It appalls me how few people publicly discussing the recent increase in opioid deaths in the USA stop to consider that the vast majority of the opioid induced deaths are of people NOT intending to kill themselves ie. they’re accidents. In fact almost all of those accidents could be prevented if those drugs weren’t highly legally restricted (prohibited), where people actually understood the concept of tolerance, drug combinations (other CNS depressants combined) and knew what dose they were taking.
    Prohibition induced ignorance is the real killer, not Big Pharma and not the prescribing doctors.
    It is simply not possible to disclose all the possible effects of prescribed drugs to patients (with many side effects being incomprehensible to the average patient anyway); this is why, legally speaking, prescribing doctors are essentially never liable for not informing a patient of a possible side effect. In fact medication ‘inserts’ listing possible side effects have only been getting larger in recent years (thanks sometimes to public pressure eg. the new suicide warnings in SSRI med inserts).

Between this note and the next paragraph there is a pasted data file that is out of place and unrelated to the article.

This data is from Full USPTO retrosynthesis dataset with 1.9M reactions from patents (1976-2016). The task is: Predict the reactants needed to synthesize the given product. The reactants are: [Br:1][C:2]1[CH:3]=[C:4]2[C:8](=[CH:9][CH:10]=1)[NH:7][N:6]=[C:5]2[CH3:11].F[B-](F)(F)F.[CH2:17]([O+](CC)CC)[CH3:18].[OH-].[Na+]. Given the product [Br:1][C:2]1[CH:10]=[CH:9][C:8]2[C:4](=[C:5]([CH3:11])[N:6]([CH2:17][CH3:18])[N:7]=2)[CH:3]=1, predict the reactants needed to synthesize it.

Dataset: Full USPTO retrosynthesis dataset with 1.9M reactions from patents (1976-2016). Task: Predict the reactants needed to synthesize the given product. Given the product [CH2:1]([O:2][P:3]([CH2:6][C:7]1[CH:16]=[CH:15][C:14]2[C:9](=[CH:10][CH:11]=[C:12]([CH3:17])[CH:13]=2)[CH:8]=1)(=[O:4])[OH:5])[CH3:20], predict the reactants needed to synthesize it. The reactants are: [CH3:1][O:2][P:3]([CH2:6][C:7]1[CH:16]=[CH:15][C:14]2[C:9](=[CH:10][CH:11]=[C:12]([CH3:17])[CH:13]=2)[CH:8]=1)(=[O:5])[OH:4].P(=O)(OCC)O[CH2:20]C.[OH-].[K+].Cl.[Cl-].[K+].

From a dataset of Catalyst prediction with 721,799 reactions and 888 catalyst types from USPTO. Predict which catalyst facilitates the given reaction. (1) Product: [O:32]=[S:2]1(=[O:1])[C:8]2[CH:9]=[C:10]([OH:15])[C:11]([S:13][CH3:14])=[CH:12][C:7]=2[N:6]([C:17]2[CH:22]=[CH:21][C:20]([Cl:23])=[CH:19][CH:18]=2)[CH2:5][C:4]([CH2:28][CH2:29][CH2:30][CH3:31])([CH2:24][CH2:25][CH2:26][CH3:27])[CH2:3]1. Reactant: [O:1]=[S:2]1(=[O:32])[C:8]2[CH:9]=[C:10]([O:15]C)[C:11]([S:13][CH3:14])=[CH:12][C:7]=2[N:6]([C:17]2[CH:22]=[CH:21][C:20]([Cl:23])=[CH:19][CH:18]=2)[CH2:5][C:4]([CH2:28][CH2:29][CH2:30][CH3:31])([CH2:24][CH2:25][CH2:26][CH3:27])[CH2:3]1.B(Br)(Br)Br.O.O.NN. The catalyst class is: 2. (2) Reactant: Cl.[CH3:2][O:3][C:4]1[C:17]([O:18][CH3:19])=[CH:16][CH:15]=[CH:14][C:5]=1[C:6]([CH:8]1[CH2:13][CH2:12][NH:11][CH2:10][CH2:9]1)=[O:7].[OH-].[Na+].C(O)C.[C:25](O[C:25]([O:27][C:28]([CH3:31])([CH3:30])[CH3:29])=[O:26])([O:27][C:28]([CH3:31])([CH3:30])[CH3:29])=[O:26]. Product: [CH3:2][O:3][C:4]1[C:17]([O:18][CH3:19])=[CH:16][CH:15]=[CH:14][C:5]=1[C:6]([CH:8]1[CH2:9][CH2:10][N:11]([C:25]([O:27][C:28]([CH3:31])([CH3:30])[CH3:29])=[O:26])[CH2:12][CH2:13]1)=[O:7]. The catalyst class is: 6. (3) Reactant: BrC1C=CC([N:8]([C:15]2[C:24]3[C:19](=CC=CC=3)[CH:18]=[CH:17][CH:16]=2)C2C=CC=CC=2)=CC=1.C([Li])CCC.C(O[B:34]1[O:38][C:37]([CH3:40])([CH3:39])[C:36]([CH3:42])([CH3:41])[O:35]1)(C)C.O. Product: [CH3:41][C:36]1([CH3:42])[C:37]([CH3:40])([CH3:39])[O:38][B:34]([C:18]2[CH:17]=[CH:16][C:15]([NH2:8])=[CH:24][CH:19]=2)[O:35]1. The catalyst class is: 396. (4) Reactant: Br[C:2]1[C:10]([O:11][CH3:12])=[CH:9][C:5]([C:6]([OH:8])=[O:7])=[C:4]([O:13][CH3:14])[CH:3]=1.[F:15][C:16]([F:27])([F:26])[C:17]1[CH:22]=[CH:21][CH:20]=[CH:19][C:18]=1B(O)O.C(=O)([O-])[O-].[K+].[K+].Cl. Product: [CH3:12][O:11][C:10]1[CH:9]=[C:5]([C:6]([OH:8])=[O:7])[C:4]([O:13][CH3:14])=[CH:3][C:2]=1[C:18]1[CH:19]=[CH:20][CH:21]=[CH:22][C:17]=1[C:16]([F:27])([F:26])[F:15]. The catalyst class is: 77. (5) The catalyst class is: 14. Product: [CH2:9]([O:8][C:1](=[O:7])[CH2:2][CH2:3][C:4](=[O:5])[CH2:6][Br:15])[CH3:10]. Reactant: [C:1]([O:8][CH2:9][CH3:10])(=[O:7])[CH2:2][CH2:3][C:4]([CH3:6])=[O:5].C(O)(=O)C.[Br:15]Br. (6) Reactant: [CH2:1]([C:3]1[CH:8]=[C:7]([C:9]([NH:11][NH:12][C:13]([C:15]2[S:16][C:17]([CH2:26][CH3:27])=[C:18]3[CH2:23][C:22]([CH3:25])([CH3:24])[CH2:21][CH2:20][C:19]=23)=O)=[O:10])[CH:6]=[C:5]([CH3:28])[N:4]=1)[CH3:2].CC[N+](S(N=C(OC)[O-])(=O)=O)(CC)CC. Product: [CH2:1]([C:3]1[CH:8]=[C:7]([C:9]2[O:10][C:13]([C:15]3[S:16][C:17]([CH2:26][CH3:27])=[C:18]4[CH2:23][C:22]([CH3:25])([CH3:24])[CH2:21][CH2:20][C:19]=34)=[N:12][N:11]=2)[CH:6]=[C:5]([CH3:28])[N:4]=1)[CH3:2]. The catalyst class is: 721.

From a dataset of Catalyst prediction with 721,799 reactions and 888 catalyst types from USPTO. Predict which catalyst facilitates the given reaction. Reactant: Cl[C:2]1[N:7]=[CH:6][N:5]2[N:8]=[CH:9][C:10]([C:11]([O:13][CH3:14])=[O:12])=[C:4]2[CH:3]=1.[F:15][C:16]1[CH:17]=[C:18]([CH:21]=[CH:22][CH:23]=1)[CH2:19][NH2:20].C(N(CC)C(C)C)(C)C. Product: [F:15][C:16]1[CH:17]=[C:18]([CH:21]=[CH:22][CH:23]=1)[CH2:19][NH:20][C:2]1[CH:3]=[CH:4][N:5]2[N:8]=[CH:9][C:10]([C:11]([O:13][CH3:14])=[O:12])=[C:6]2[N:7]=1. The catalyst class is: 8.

3. The whole problem here is the narrative the DEA has been toting is pure BS. Clinical statistics say that only 0.3% of patients taking any opiate become clinically addicted no matter which opiate it is.. They may develop tolerance and need dose increases but the same thing happens with multiple types of meds and opiates are no exception. They just happen to be the only ones that society has put a moral judgment on. Some people go years taking opiates responsibly with no ill effects. Diverted opiates are usually pills that were stolen from or given by someone else to whom they were prescribed, stolen being the most likely scenario. As for Fentanyl, the “crisis” has exploded because desperate people in agonizing pain are turning to the street in lieu of ending their own lives. These are NOT overdoses. This is being poisoned. These poor people would have been better off being prescribed medication where the quantity they have access to and whether they are taking them correctly can be monitored by a Dr. They never meant to die. They just wanted relief. Keeping opiates from everyone who needs them because 0.3% can’t use them right is like taking the car keys away from everyone because some people can’t drive right, It is RIDICULOUS. Pain can and does kill people out right and calling a person in pain a drug seeker is as good as calling a person of fire a water seeker. The DEA needs to get the hell out of controlling health care and medication and do what they should be doing which is get back in their lane and DO SOMETHING about Fentanyl. The number of innocent people they have killed with their misbegotten policies is staggering. One of them was my 76 yr old father. I would suggest if you are going to write about this , get your facts straight first. Otherwise you are complicit in the deaths of innocent people which include kids who are forced to die writhing and screaming in pain while their helpless parents can only stand by and watch. It is EVIL and BARBARIC and a horrible metric for where we are as a society.